Accommodating the Mess: The Politics of Appropriation in It for Others (2013)

  • 1 Lancaster University (United Kingdom of Great Britain and Northern Ireland)


In response to Chris Marker and Alain Resnais’s collaborative meditation on art and colonialism in Statues Also Die (1953), Duncan Campbell’s video installation It for Others (2013) takes a complex approach to presenting a Marxist criticism of the commoditization of art and culture. This article considers the intermedial and intertextual properties of It for Others as an example of convergence culture that transcends postmodern quotation and pastiche. While the film is apparently a bricolage of visual artefacts, it is in fact an intricately woven audiovisual essay concerned with the appropriation of not only colonized objects as its narration makes clear, but also of still images, moving images, written texts, sound samples, and the labour that produced them. The article examines how the film troubles notions of documentary realism and truth through its acts of appropriation that reflexively criticize the commercial appropriation and commoditization of artworks and histories. It also reflects on the film’s Marxist approach to related issues around authorship, ownership and access to artworks, particularly in the light of the film’s acknowledgement in prize culture.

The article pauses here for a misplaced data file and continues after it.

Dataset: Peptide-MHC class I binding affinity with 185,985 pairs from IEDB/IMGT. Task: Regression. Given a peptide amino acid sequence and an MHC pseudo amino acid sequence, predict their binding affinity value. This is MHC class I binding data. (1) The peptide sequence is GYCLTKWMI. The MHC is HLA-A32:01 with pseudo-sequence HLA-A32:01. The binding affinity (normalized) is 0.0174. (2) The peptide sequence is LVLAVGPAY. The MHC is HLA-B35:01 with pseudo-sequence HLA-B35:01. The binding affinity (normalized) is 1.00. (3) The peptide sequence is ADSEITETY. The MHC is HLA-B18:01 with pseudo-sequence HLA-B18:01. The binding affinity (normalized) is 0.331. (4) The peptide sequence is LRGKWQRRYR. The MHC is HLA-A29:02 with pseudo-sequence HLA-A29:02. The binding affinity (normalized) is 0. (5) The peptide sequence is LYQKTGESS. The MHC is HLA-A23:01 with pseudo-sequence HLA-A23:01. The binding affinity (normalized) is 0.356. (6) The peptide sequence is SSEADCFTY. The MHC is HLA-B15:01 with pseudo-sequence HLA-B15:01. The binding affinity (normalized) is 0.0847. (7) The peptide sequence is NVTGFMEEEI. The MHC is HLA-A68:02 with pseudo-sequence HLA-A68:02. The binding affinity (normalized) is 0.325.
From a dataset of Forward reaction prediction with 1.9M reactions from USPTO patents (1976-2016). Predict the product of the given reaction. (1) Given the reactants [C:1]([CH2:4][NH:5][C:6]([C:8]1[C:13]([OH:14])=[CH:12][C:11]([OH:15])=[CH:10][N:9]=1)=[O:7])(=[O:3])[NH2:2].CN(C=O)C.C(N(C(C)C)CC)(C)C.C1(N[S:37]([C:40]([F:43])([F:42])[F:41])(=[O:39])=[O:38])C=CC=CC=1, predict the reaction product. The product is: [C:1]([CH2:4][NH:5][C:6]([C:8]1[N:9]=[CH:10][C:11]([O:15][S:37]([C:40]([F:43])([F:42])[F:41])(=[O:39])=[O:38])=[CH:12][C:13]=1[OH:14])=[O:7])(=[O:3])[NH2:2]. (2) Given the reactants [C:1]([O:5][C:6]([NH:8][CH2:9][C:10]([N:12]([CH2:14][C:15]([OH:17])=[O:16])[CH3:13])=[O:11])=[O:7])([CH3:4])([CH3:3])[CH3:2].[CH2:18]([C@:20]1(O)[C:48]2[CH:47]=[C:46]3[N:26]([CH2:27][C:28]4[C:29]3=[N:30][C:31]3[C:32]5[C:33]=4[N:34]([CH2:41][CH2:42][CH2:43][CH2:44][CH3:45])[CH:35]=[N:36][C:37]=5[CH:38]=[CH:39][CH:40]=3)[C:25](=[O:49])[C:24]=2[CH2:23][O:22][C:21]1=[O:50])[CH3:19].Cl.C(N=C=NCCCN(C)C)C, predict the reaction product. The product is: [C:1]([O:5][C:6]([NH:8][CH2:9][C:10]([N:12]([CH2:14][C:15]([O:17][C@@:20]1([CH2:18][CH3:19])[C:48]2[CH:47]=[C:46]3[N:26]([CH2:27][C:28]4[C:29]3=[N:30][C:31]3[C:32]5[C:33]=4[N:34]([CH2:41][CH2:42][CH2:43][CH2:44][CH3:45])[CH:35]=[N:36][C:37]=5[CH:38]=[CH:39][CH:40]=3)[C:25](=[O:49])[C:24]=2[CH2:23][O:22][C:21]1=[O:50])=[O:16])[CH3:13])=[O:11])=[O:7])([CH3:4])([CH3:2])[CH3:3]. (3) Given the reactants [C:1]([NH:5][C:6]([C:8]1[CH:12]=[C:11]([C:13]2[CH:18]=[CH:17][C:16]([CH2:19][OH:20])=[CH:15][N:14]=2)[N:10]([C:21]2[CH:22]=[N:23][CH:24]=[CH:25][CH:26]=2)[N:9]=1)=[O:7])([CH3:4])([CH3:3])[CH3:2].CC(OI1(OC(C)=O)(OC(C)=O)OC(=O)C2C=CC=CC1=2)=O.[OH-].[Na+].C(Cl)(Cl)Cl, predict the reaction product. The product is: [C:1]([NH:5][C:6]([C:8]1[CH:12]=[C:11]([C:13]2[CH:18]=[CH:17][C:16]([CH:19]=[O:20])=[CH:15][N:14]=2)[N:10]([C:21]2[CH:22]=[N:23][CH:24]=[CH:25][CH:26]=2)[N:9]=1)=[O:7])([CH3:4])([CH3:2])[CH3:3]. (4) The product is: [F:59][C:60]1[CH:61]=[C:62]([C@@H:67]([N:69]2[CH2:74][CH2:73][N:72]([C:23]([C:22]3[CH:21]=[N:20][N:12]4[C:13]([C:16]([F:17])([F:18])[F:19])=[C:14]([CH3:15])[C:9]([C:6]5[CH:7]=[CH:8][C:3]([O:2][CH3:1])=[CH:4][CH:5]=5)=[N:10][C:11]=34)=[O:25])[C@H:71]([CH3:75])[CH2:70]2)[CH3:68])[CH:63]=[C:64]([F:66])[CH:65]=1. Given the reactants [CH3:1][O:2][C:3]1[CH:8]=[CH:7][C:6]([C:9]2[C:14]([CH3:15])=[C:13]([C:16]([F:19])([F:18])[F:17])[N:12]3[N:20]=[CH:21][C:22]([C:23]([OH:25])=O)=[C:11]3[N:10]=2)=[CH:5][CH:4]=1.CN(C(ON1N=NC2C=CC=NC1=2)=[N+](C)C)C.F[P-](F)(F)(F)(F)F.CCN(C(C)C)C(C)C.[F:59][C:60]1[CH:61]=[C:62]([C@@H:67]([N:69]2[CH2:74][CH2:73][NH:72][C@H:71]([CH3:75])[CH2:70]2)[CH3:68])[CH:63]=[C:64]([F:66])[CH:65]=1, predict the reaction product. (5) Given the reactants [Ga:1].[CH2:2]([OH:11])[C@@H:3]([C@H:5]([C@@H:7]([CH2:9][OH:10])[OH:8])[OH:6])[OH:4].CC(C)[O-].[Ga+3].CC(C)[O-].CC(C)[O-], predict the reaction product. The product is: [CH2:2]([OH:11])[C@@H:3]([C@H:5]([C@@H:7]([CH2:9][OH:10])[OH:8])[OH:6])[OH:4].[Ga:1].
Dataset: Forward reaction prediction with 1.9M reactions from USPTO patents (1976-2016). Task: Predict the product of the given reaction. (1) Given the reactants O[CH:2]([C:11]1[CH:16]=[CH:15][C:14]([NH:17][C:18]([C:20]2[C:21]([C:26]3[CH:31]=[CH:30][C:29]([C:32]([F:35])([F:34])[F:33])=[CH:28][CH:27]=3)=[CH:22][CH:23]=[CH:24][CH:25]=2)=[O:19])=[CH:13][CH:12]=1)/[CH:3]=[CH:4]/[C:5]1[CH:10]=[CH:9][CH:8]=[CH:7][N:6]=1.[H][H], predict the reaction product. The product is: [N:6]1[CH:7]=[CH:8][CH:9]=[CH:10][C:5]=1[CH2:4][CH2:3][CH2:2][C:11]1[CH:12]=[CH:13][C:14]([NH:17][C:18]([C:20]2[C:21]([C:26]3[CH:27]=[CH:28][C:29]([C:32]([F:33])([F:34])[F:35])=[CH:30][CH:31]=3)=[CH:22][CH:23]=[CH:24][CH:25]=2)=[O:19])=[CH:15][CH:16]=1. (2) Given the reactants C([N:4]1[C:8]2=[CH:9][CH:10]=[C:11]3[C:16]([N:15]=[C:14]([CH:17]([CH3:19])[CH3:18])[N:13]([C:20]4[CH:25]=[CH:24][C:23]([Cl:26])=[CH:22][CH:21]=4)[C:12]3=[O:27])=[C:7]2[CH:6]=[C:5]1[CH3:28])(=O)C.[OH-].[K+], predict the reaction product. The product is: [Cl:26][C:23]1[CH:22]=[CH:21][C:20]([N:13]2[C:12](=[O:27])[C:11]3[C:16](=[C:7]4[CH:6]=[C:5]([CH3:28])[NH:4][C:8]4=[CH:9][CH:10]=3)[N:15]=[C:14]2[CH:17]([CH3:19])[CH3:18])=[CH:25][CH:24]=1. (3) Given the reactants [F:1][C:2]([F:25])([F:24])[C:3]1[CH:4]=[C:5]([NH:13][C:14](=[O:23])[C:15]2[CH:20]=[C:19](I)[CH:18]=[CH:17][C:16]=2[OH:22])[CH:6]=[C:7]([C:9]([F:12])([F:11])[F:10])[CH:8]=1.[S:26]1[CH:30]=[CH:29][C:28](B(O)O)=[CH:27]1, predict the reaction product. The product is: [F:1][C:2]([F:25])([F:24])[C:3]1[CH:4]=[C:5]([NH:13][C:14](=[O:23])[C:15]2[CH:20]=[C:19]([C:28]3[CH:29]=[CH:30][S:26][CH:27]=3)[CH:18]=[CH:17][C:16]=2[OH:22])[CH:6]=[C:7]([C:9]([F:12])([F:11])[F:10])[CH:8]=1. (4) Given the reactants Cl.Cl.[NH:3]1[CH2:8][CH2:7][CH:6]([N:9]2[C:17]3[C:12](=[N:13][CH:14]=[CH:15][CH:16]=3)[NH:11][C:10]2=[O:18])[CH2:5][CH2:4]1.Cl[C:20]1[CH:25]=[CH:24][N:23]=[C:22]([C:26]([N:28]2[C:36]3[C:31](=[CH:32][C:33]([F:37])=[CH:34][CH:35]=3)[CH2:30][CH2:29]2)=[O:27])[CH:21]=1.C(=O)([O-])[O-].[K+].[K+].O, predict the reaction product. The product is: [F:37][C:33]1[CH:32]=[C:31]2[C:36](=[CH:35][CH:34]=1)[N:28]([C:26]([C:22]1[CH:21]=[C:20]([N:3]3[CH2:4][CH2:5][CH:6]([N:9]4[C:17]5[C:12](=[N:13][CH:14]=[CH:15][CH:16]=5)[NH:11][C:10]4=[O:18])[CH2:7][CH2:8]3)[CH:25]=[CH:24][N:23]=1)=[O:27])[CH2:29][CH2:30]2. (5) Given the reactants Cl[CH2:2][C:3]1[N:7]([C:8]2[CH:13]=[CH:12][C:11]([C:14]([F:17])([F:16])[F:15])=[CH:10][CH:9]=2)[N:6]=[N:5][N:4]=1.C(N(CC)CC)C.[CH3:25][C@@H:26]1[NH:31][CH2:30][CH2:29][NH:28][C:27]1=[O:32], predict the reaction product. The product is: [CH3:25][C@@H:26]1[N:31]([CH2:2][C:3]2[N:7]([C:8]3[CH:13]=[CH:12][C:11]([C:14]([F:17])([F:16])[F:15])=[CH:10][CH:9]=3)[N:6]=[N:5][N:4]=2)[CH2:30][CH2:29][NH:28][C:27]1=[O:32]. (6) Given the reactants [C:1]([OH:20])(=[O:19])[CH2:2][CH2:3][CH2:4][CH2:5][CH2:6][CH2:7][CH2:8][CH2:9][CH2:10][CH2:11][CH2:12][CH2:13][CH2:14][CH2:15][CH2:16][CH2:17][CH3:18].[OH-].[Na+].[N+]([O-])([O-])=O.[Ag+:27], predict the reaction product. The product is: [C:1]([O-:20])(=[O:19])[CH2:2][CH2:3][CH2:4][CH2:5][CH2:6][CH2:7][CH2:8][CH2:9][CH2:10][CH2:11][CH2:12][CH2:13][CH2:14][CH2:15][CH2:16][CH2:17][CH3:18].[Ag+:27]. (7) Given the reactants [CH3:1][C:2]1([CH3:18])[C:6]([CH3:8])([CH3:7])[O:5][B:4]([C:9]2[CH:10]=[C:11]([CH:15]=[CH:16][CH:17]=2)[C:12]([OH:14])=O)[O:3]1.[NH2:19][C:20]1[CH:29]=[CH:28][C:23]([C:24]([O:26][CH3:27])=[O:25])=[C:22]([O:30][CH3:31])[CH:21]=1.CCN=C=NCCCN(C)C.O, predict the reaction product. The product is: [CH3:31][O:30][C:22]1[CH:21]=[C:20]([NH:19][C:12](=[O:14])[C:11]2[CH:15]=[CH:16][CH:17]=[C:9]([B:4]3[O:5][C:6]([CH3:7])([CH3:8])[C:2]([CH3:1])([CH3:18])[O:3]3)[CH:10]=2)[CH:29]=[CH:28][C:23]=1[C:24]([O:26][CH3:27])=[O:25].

If the inline PDF is not rendering correctly, you can download the PDF file here.

  • Auslander, Philip. 2006. The Performativity of Performance Documentation. Performance Art Journal no. 84: 1–10.

  • Bazin, André. 1960. The Ontology of the Photographic Image. Film Quarterly vol. 13 no. 4 (Summer): 4–9.

  • Burke, Peter. 1995. The Invention of Leisure in Early Modern Europe. Past & Present no. 146 (February): 136–150.

  • Farley, Helen. 2009. A Cultural History of Tarot: From Entertainment to Esotericism. London; New York: I.B. Tauris.

  • Marx, Karl. 1976 [1867]. Capital: A Critique of Political Economy. New York: Penguin Books.

  • Mulqueen, John and Jim Smyth. 2010. “The Che Guevara of the IRA:” The Legend of “Big Joe” McCann. History Ireland vol. 18 no. 1 (January/February): 46–47.

  • Mulvey, Laura. 2006. Death 24x a Second: Stillness and the Moving Image. London: Reaktion Books.

  • Nichols, Bill. 2001. Documentary Film and the Modernist Avant-Garde. Critical Inquiry vol. 27 no. 4 (Summer): 580–610.


Journal + Issues